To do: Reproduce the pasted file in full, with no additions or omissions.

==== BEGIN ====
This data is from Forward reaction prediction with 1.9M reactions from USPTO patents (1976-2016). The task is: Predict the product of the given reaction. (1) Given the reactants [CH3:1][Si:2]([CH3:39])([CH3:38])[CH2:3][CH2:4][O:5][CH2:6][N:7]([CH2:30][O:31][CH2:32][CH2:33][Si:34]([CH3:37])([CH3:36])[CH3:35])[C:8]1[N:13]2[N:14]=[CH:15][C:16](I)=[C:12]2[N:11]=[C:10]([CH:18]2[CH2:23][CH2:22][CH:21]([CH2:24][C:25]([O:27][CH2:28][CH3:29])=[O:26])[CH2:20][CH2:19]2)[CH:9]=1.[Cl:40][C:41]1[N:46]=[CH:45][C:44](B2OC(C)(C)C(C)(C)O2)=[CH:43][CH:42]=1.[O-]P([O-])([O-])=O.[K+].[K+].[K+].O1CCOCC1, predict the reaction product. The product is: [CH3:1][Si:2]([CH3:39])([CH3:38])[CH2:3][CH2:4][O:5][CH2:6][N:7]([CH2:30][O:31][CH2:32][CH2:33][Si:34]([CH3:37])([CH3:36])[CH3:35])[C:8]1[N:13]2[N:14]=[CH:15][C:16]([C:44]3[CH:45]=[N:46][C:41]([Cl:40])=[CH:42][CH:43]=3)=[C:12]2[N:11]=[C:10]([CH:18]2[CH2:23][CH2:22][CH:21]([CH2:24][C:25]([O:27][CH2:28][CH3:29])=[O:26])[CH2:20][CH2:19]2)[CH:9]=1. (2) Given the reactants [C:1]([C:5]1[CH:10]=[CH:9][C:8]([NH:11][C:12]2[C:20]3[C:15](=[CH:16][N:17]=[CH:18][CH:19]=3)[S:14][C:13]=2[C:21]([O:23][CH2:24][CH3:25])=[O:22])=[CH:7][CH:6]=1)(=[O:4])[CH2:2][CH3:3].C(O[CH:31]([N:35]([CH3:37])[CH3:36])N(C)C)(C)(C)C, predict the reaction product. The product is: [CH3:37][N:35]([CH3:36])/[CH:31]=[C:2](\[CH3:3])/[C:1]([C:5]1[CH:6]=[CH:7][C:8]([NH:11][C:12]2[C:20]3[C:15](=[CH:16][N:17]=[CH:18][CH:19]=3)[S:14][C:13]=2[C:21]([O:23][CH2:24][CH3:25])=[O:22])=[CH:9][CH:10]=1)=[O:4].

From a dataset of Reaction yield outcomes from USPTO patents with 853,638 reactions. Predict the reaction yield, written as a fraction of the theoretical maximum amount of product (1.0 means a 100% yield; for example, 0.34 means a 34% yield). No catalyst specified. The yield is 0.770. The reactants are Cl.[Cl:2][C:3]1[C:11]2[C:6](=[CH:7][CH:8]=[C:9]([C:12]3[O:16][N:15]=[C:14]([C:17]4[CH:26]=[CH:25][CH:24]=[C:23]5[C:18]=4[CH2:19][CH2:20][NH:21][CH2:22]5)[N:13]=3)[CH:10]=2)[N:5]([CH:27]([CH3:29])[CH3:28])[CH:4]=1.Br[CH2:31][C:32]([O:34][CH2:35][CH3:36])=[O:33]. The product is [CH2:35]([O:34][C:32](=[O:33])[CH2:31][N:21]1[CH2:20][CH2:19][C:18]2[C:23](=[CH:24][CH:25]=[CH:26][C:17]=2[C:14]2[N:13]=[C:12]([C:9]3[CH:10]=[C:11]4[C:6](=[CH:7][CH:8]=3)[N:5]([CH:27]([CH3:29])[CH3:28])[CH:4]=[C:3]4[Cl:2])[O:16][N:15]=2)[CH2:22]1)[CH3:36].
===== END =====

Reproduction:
This data is from Forward reaction prediction with 1.9M reactions from USPTO patents (1976-2016). The task is: Predict the product of the given reaction. (1) Given the reactants [CH3:1][Si:2]([CH3:39])([CH3:38])[CH2:3][CH2:4][O:5][CH2:6][N:7]([CH2:30][O:31][CH2:32][CH2:33][Si:34]([CH3:37])([CH3:36])[CH3:35])[C:8]1[N:13]2[N:14]=[CH:15][C:16](I)=[C:12]2[N:11]=[C:10]([CH:18]2[CH2:23][CH2:22][CH:21]([CH2:24][C:25]([O:27][CH2:28][CH3:29])=[O:26])[CH2:20][CH2:19]2)[CH:9]=1.[Cl:40][C:41]1[N:46]=[CH:45][C:44](B2OC(C)(C)C(C)(C)O2)=[CH:43][CH:42]=1.[O-]P([O-])([O-])=O.[K+].[K+].[K+].O1CCOCC1, predict the reaction product. The product is: [CH3:1][Si:2]([CH3:39])([CH3:38])[CH2:3][CH2:4][O:5][CH2:6][N:7]([CH2:30][O:31][CH2:32][CH2:33][Si:34]([CH3:37])([CH3:36])[CH3:35])[C:8]1[N:13]2[N:14]=[CH:15][C:16]([C:44]3[CH:45]=[N:46][C:41]([Cl:40])=[CH:42][CH:43]=3)=[C:12]2[N:11]=[C:10]([CH:18]2[CH2:23][CH2:22][CH:21]([CH2:24][C:25]([O:27][CH2:28][CH3:29])=[O:26])[CH2:20][CH2:19]2)[CH:9]=1. (2) Given the reactants [C:1]([C:5]1[CH:10]=[CH:9][C:8]([NH:11][C:12]2[C:20]3[C:15](=[CH:16][N:17]=[CH:18][CH:19]=3)[S:14][C:13]=2[C:21]([O:23][CH2:24][CH3:25])=[O:22])=[CH:7][CH:6]=1)(=[O:4])[CH2:2][CH3:3].C(O[CH:31]([N:35]([CH3:37])[CH3:36])N(C)C)(C)(C)C, predict the reaction product. The product is: [CH3:37][N:35]([CH3:36])/[CH:31]=[C:2](\[CH3:3])/[C:1]([C:5]1[CH:6]=[CH:7][C:8]([NH:11][C:12]2[C:20]3[C:15](=[CH:16][N:17]=[CH:18][CH:19]=3)[S:14][C:13]=2[C:21]([O:23][CH2:24][CH3:25])=[O:22])=[CH:9][CH:10]=1)=[O:4].

From a dataset of Reaction yield outcomes from USPTO patents with 853,638 reactions. Predict the reaction yield, written as a fraction of the theoretical maximum amount of product (1.0 means a 100% yield; for example, 0.34 means a 34% yield). No catalyst specified. The yield is 0.770. The reactants are Cl.[Cl:2][C:3]1[C:11]2[C:6](=[CH:7][CH:8]=[C:9]([C:12]3[O:16][N:15]=[C:14]([C:17]4[CH:26]=[CH:25][CH:24]=[C:23]5[C:18]=4[CH2:19][CH2:20][NH:21][CH2:22]5)[N:13]=3)[CH:10]=2)[N:5]([CH:27]([CH3:29])[CH3:28])[CH:4]=1.Br[CH2:31][C:32]([O:34][CH2:35][CH3:36])=[O:33]. The product is [CH2:35]([O:34][C:32](=[O:33])[CH2:31][N:21]1[CH2:20][CH2:19][C:18]2[C:23](=[CH:24][CH:25]=[CH:26][C:17]=2[C:14]2[N:13]=[C:12]([C:9]3[CH:10]=[C:11]4[C:6](=[CH:7][CH:8]=3)[N:5]([CH:27]([CH3:29])[CH3:28])[CH:4]=[C:3]4[Cl:2])[O:16][N:15]=2)[CH2:22]1)[CH3:36].